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. Last Updated: 07/27/2016

THE WORD'S WORTH: Communists, Privatizers Add to Thieves' Tongue




There is something about the holiday season in New York that makes me think of shoplifting. The stores are packed with seasonal consumers laden with every kind of box and bag - a perfect cover for those who wish to consume without shelling out the cash or compromising their credit cards.


So it is not entirely without foundation that I have been dwelling on the verb to steal. This seasonal obsession has found an outlet in the Russian tongue, fo r I am delighted to discover there are many ways to express thieves and thieving.


Many of you have already heard the ever functional ?™?†??" or ?????†?" - both of which mean to steal. But these are just the tip of the iceberg. For more official occasions you may use the legal expression ?®?*_®* ??¶?L? ®???*???†, or the misappropriation of a stranger's property. You may also ??®°?®?", or ??*?*?". Semantically, I am told, there is very little difference among the meaning of these verbs, but there is a world of difference in style. ??®°?®?", meaning to pinch, is literary enough to be found in the dictionary, while ??*?*?", which stems from the verb ?*?*?" (to carry something big and heavy) is more colloquial, and so, for that matter, is ?...??"®?" and ???_??". The list could go on.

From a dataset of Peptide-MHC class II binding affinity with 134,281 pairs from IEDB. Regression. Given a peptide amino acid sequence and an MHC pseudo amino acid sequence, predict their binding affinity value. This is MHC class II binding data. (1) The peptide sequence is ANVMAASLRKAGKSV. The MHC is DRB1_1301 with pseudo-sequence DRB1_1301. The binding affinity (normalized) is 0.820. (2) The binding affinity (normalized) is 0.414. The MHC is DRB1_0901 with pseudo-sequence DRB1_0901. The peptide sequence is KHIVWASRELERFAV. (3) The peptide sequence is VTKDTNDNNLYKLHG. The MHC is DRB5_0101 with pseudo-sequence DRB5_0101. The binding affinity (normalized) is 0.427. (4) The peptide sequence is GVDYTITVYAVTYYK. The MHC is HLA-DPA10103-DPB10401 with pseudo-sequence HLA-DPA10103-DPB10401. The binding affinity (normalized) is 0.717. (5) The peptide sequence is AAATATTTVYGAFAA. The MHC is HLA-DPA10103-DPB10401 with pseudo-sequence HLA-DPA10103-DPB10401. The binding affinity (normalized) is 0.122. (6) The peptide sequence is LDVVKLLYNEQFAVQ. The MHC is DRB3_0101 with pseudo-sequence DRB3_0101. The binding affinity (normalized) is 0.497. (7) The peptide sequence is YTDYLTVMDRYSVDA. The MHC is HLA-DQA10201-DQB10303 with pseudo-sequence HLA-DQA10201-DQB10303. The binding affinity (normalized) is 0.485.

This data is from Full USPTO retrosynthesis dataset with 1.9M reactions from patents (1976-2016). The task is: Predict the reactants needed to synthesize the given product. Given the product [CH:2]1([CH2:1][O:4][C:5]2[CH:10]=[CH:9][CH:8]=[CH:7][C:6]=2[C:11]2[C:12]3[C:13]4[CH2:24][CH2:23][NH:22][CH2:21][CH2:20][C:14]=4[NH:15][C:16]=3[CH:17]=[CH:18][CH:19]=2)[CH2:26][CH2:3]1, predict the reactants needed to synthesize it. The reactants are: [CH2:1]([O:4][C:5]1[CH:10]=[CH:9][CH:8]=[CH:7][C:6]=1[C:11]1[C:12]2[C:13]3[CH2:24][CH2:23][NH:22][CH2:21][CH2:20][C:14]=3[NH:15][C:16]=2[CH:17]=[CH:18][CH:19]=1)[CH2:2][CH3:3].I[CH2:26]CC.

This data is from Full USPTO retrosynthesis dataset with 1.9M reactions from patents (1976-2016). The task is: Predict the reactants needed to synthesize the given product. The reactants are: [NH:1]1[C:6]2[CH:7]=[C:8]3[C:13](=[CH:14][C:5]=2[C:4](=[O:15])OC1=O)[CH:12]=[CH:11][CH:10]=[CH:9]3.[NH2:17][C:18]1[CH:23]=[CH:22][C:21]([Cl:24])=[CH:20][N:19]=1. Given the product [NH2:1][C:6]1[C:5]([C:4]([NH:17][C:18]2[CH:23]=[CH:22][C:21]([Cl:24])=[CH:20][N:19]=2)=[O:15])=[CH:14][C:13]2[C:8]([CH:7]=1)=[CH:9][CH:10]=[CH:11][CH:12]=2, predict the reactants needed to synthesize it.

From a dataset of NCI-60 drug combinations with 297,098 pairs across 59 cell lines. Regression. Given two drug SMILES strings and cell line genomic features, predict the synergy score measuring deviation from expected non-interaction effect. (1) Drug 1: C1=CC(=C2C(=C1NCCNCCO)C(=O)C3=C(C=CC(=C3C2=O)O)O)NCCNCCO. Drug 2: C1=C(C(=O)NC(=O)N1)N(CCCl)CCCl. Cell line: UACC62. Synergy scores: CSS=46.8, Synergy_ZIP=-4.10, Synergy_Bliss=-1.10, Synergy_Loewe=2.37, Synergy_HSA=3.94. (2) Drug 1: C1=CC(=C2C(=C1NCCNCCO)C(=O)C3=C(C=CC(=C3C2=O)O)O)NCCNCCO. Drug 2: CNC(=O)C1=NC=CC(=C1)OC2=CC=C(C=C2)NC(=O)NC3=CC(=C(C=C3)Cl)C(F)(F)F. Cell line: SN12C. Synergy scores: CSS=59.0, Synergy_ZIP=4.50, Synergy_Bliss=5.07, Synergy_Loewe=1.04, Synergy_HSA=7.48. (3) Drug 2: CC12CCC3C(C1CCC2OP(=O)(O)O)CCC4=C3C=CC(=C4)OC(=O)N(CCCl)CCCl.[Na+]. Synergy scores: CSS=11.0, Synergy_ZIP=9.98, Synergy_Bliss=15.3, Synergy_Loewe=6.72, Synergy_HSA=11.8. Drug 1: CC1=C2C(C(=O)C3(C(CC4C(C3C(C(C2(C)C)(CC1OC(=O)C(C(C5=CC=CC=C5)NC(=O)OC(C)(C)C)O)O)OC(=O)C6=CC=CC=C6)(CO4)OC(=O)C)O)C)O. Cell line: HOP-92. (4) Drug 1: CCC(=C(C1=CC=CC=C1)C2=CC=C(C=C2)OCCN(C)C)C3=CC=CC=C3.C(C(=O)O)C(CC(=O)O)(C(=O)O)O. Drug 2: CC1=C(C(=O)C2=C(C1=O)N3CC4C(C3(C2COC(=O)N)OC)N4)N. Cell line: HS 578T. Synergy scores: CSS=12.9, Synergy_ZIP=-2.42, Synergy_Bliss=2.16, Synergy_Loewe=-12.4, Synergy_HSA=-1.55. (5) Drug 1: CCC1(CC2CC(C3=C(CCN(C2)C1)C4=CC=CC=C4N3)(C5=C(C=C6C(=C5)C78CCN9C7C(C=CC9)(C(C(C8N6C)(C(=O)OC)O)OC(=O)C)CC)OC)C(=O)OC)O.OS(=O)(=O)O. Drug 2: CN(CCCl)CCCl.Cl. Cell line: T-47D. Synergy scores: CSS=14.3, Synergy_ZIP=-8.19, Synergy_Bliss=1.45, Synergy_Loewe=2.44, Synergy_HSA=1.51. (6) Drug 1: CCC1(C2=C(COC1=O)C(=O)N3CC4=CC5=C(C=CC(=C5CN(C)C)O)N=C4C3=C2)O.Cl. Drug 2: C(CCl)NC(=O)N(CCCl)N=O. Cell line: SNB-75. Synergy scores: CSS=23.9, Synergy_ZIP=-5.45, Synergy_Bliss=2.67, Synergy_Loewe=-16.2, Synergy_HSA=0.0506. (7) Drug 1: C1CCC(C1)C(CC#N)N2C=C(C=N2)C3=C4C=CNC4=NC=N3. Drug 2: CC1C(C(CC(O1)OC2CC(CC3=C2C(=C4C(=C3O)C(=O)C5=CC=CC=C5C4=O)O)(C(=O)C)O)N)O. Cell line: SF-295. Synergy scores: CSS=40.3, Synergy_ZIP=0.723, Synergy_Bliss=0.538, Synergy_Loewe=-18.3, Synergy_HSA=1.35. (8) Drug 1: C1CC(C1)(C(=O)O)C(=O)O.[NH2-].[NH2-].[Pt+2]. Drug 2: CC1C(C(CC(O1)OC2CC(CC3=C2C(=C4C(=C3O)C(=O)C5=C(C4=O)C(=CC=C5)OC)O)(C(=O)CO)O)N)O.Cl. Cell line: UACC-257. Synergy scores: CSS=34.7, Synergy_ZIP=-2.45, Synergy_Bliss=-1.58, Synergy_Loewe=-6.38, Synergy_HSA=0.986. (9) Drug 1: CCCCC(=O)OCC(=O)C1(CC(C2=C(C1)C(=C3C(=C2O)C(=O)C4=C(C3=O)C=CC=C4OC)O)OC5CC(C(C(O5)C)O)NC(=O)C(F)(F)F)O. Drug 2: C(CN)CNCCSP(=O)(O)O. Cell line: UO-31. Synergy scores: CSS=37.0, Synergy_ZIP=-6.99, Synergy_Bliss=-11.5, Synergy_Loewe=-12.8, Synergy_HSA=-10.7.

The verb ??®°?®?" is often used by the younger generation. Less frequently used is "†L?†°†??†?", and a lighter form of pinching is to ??-™_??". Or perhaps you have no intention of stealing anything, but just decide to grab something that happens to catch your eye. For impulse stealing such as this, ??®??†?®?" is the verb you need.


Thieving - one of the world's oldest professions - certainly predates communism. However, that period of Russian history also gave us a number of new verbs meaning to steal. One of my favorites is ?™????_®"§®?" - or to make communist or communal. See a few things lying around the office that might come in handy at home? Just stick them in your briefcase and ?™????_®"§® them. A person who carries these office goodies home on a regular basis is not called a thief, or ???, but a _*??_, from the verb _*??®, or to carry. In this sense, the verb ?-_*??®, or to carry out (of the work place), is much more appropriate.


The modern day version of ?™????_®"§®?" is ??®??†?®"†-®? - a play on the term ??®?†?®"†-®?, or privatization. This clever twist of letters introduces the Russian root ??†?†?", or to grab, into a word otherwise imported from the West. But if in Soviet times people tended to steal things like light bulbs from the government, now they steal oil companies. And the _*??_- need a much bigger briefcase to carry home the booty.